Host sharing by the honey bee parasites Lotmaria passim and Nosema ceranae

Tritschler, Manuel; Retschnig, Gina; Yanez Amayo, Victor Orlando; Williams, Geoffrey Rhys; Neumann, Peter (2017). Host sharing by the honey bee parasites Lotmaria passim and Nosema ceranae. Ecology and evolution, 7(6), pp. 1850-1857. John Wiley & Sons, Inc. 10.1002/ece3.2796

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The trypanosome Lotmaria passim and the microsporidian Nosema ceranae are common parasites of the honey bee, Apis mellifera, intestine, but the nature of interactions between them is unknown. Here, we took advantage of naturally occurring infections and quantified infection loads of individual workers (N = 408) originating from three apiaries (four colonies per apiary) using PCR to test for interactions between these two parasites. For that purpose, we measured the frequency of single and double infections, estimated the parasite loads of single and double infections, and determined the type of correlation between both parasites in double infections. If interactions between both parasites are strong and antagonistic, single infections should be more frequent than double infections, double infections will have lower parasite loads than single infections, and double infections will present a negative correlation. Overall, a total of 88 workers were infected with N. ceranae, 53 with L. passim, and eight with both parasites. Although both parasites were found in all three apiaries, there were significant differences among apiaries in the proportions of infected bees. The data show no significant differences between the expected and observed frequencies of single- and double-infected bees. While the infection loads of individual bees were significantly higher for L. passim compared to N. ceranae, there were no significant differences in infection loads between single- and double-infected hosts for both parasites. These results suggest no strong interactions between the two parasites in honey bees, possibly due to spatial separation in the host. The significant positive correlation between L. passim and N. ceranae infection loads in double-infected hosts therefore most likely results from differences among individual hosts rather than cooperation between parasites. Even if hosts are infected by multiple parasites, this does not necessarily imply that there are any significant interactions between them.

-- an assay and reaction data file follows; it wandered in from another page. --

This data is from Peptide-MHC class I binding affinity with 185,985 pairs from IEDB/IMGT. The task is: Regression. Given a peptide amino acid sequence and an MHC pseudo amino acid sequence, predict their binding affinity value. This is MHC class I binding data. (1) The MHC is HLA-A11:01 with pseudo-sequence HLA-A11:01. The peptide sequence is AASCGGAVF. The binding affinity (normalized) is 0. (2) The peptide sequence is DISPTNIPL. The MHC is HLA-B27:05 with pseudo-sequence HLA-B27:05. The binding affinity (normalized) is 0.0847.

Item Type:

Journal Article (Original Article)

Division/Institute:

05 Veterinary Medicine > Department of Clinical Research and Veterinary Public Health (DCR-VPH)
05 Veterinary Medicine > Department of Clinical Research and Veterinary Public Health (DCR-VPH) > Institute of Bee Health

UniBE Contributor:

Tritschler, Manuel; Retschnig, Gina; Yanez Amayo, Victor Orlando; Williams, Geoffrey Rhys and Neumann, Peter

Subjects:

500 Science > 590 Animals (Zoology)
600 Technology > 630 Agriculture

ISSN:

2045-7758

Publisher:

John Wiley & Sons, Inc.

Language:

English

Submitter:

Anna Papach

Date Deposited:

22 May 2018 16:14

Last Modified:

24 Oct 2019 21:26

Publisher DOI:

10.1002/ece3.2796

PubMed ID:

28331592

BORIS DOI:

10.7892/boris.113649

URI:

https://boris.unibe.ch/id/eprint/113649

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